Predicting Acreage Numbers (and the Stanley Cup Winner)

As oddsmakers and fans adjust their expectations for who’s going to win the Stanley Cup, market analysts are crunching the numbers on how many acres of each crop farmers will plant this spring, with the Statistics Canada acreage report coming out on Friday.

Dwight Nichol of DLN AgVentures joined RealAg Radio on Tuesday (before the Oilers’ game four loss) for a light-hearted conversation about the methodology involved in coming up with crop forecasts, drawing the analogy to picking a playoff hockey winner.

Dwight Nichol of DLN AgVentures

“It’s an imperfect science, just like predicting the markets,” he notes, adding it’s easy to get caught up in emotion, noise and hearsay from others around you.

That means pulling data from as many relevant sources as you can, including historical StatsCan numbers, forward prices, and your own cost-of-production figures.

“I basically treat Western Canada as if it were my farm. I have all the crops as options that I can grow, the history of what I’ve grown in the past, and I look at what’s performed well, heavily weighted to the previous year,” he explains.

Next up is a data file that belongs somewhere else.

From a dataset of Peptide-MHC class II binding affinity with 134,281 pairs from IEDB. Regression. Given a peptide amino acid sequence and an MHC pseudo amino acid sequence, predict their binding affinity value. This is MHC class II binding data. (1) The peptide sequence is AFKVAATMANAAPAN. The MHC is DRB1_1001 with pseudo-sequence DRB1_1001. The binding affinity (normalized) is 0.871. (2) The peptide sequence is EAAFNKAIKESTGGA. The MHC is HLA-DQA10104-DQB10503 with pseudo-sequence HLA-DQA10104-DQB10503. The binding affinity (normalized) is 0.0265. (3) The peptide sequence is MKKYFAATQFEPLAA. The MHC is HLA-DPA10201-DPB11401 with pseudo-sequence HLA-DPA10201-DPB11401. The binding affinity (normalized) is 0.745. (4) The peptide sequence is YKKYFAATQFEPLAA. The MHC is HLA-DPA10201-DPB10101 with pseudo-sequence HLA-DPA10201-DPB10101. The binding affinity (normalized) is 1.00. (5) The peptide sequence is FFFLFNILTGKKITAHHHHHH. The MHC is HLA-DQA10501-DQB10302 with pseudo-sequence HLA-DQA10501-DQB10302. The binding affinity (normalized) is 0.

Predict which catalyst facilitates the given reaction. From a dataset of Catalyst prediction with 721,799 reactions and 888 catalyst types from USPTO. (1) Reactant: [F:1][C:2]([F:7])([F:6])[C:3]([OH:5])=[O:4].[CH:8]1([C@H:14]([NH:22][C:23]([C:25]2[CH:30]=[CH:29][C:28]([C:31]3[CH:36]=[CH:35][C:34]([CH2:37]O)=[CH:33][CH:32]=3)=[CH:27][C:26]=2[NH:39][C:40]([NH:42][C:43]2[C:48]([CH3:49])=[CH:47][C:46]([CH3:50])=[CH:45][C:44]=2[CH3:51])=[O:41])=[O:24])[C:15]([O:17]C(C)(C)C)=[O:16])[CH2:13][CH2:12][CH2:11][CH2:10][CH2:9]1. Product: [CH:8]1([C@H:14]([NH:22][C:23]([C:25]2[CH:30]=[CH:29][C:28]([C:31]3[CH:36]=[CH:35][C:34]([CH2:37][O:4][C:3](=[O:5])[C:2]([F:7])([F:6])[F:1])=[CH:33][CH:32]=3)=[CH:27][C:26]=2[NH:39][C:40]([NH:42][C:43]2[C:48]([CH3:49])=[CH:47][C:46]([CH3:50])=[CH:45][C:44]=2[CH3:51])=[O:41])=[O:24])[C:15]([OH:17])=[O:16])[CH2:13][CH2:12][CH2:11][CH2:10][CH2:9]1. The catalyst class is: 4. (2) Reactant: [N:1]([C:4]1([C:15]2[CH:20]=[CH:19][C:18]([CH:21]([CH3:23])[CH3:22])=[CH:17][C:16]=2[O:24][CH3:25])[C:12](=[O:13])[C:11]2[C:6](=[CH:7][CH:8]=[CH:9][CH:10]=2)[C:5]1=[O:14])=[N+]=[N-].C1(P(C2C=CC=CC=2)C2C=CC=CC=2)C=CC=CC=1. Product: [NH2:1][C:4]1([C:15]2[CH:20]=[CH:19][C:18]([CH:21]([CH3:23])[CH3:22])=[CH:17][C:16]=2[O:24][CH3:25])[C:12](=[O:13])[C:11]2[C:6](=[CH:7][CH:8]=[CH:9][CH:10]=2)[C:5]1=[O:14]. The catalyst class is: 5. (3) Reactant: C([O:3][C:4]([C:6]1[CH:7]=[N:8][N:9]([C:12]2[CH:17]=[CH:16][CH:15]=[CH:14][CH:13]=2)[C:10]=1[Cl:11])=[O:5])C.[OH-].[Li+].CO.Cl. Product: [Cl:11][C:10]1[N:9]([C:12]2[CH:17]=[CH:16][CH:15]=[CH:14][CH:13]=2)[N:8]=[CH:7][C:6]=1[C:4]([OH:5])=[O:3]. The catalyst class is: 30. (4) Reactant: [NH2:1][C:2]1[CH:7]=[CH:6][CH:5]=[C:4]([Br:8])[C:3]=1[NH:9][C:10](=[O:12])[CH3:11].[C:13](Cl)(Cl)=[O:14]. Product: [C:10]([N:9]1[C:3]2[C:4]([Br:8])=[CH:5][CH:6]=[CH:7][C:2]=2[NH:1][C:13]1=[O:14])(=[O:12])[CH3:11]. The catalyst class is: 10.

Listen below, as Nichol takes us through his process of coming up with crop estimates, previews what he’s expecting in Friday’s report, and predicts this year’s Stanley Cup winner:

Related: 22.5 Million Reasons To Plant Canola — Dwight Nichol

 

 

Kelvin Heppner

Kelvin Heppner is a field editor for Real Agriculture based near Altona, Manitoba. Prior to joining Real Ag he spent more than 10 years working in radio. He farms with his father near Rosenfeld, MB and is on Twitter at @realag_kelvin

Trending

Wheat School: ‘Real’ Wheat Farmers — Shawn Schill

Not often do you hear of wheat outyielding corn, but that's the case in our latest episode in the 'Real' Wheat Farmers series. RealAgriculture resident agronomist Peter Johnson can barely contain himself when Arthur, Ontario farmer Shawn Schill of Shawridge Farms tells him that one 200-acre field yielded 154 bu/ac of wheat, beating the average corn…Read more »

Related

Leave a Reply